|THE REPUBLIC OF MAURITIUS is a democratic and prosperous country whose entire
population has ancestral origins elsewhere: Europe, Africa, India, and China. Until
recently, the country's economy was dominated by the production and export of sugar, a
legacy of its French and British colonial past. After independence in 1968,
government-directed diversification efforts resulted in the rapid growth of tourism and a
manufacturing sector producing mainly textiles for export.
During French colonial rule, from 1767 to 1810, the capital and main port, Port Louis, became an important center for trade, privateering, and naval operations against the British. In addition, French planters established sugarcane estates and built up their fortunes at the expense of the labor of slaves brought from Africa. The French patois, or colloquial language, which evolved among these slaves and their freed descendants, referred to as Creole, has become the everyday language shared by most of the island's inhabitants. French is used in the media and literature, and the Franco-Mauritian descendants of the French settlers continue to dominate the sugar industry and economic life of modern Mauritius.
The British captured the island in 1810 and gave up sovereignty when Mauritius became independent in 1968. During this period, the French plantation aristocracy maintained its economic, and, to a certain degree, its political prominence. The British abolished slavery but provided for cheap labor on the sugar estates by bringing nearly 500,000 indentured workers from the Indian subcontinent. The political history of Mauritius in the twentieth century revolves around the gradual economic and political empowerment of the island's Indian majority.
Mauritian independence was not gained without opposition and violence. Tensions were particularly marked between the Creole and Indian communities, which clashed often at election time, when the rising fortunes of the latter at the expense of the former were most apparent. Nonetheless, successive governments have, with varying success, attempted to work out a peaceful modus vivendi that considers the concerns of the island's myriad communities.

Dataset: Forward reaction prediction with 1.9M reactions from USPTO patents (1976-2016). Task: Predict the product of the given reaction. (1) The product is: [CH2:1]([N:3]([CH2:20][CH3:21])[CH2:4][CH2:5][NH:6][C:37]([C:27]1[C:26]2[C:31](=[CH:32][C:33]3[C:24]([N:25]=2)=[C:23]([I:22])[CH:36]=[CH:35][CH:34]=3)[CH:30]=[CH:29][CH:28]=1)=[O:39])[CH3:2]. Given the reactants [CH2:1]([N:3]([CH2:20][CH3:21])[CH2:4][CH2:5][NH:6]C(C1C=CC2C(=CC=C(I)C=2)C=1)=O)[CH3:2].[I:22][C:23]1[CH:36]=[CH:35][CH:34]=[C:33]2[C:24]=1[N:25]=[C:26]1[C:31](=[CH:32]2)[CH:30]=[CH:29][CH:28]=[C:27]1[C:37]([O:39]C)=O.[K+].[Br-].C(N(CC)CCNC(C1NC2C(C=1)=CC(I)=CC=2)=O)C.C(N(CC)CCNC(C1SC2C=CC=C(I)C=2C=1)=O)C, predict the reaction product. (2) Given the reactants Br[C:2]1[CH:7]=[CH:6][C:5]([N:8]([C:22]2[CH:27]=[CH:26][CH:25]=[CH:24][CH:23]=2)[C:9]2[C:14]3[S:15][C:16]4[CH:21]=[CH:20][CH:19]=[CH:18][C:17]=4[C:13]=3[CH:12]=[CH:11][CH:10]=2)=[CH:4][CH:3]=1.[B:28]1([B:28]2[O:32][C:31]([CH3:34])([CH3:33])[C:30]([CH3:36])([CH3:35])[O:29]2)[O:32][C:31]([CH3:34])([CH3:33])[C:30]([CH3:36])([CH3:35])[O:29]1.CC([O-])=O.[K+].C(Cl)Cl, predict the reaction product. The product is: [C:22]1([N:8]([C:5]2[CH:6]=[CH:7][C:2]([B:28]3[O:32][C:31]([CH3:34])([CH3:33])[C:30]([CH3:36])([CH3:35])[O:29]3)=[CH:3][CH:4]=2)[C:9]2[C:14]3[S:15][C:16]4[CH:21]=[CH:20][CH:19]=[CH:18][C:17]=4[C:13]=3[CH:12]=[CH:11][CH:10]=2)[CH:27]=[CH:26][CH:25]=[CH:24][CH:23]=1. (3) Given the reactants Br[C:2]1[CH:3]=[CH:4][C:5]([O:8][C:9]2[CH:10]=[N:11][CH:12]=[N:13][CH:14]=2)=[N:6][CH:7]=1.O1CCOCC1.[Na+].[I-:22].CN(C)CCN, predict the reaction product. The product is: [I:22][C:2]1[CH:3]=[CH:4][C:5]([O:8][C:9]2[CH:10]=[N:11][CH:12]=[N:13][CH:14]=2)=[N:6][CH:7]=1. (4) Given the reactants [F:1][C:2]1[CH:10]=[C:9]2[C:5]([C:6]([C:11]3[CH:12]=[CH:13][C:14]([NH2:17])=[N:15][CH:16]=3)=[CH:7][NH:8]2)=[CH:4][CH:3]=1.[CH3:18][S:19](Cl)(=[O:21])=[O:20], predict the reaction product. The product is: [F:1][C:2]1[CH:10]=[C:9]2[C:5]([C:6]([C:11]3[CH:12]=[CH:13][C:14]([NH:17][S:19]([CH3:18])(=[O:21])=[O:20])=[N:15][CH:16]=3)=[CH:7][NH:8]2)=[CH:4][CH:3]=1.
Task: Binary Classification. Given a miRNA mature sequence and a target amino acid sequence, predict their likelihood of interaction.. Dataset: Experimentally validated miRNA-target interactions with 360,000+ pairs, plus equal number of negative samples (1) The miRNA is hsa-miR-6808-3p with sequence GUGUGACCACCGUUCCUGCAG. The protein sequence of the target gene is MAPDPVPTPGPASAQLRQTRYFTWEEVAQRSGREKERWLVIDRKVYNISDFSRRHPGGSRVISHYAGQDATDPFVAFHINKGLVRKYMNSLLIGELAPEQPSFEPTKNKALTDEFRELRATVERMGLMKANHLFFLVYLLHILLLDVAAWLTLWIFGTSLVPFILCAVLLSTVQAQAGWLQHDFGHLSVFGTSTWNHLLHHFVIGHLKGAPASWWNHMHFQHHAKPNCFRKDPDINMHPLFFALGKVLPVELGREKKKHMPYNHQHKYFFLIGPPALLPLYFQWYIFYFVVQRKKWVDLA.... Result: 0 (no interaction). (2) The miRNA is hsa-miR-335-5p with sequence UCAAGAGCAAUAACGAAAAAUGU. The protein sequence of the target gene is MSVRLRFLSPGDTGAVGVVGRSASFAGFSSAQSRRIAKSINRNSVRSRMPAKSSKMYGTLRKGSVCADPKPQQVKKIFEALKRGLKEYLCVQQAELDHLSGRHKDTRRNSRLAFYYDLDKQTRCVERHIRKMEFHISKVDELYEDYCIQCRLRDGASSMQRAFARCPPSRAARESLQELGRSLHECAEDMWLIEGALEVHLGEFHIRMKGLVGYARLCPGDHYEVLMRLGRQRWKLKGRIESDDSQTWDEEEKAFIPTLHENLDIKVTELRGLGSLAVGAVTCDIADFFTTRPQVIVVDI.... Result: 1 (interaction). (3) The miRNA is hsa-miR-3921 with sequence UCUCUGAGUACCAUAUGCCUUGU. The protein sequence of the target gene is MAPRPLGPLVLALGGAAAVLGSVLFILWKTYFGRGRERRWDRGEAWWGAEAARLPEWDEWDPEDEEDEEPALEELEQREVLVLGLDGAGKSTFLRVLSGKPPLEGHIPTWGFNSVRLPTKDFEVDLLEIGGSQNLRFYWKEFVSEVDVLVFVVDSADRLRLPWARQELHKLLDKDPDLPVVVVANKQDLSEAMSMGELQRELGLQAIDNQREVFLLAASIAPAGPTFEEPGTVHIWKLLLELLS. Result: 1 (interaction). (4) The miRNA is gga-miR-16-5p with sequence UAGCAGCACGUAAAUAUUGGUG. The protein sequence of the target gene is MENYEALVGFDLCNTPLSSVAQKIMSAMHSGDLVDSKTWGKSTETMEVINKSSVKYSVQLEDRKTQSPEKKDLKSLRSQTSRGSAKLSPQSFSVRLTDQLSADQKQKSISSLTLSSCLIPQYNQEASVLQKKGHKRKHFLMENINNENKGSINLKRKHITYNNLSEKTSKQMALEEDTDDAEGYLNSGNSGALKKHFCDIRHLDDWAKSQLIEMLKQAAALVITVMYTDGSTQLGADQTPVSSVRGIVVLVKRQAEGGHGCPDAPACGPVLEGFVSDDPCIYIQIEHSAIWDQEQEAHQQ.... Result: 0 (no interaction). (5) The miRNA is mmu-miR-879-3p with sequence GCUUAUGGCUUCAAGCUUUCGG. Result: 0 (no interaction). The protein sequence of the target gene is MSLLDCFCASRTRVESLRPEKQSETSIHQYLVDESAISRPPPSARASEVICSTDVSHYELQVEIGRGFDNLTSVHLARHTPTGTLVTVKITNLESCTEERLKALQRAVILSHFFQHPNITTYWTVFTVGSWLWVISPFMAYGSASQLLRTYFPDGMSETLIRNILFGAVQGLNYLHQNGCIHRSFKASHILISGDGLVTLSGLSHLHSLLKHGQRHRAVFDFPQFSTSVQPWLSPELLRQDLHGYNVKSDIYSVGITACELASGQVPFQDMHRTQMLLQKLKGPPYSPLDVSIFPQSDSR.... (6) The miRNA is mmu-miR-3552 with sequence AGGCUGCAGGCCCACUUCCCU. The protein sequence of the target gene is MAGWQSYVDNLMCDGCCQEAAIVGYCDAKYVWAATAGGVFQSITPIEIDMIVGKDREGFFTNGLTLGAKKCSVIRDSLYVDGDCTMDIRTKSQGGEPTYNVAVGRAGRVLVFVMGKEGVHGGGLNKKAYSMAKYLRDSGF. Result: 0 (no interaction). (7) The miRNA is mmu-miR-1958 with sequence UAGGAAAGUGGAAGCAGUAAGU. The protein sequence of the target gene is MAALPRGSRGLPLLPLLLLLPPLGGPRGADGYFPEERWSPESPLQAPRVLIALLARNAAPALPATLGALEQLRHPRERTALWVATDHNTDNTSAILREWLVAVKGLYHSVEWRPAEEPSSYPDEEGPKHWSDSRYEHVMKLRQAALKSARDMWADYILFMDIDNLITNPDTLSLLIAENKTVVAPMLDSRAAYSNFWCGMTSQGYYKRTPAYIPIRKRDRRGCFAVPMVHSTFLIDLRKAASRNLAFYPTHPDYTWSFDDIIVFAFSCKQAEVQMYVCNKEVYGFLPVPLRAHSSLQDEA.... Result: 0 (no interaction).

These varied interests have contributed to a political culture that is occasionally volatile and highly fluid, characterized by shifting alliances. A notable lapse from democratic practices, however, occurred in 1971. The Mauritius Labor Party (MLP)-led coalition government of Sir Seewoosagur Ramgoolam, faced with the radical and popular challenge of the Mauritian Militant Movement (Mouvement Militant Mauricien--MMM) and its allies in the unions, promulgated the Public Order Act, which banned many forms of political activity. This state of emergency lasted until 1976. The resilience and stability of Mauritian society, however, was demonstrated by the fact that an MMM-led government eventually gained power through the ballot box in 1982.
Despite many differences, the major political parties have worked successfully toward the country's economic welfare. For this reason, Mauritius has evolved from a primarily agricultural monocrop economy marked by high unemployment, low salaries, and boom-or-bust cycles to one dominated by manufacturing, tourism, and expanding financial services. As Mauritius faces the future, it can look back on its dazzling economic performance in the 1980s and attempt to build on that success by continuing its tradition of political stability, foresight, and prudent development planning.
SOURCE: Country Studies/Area Handbook by the US Library of Congress
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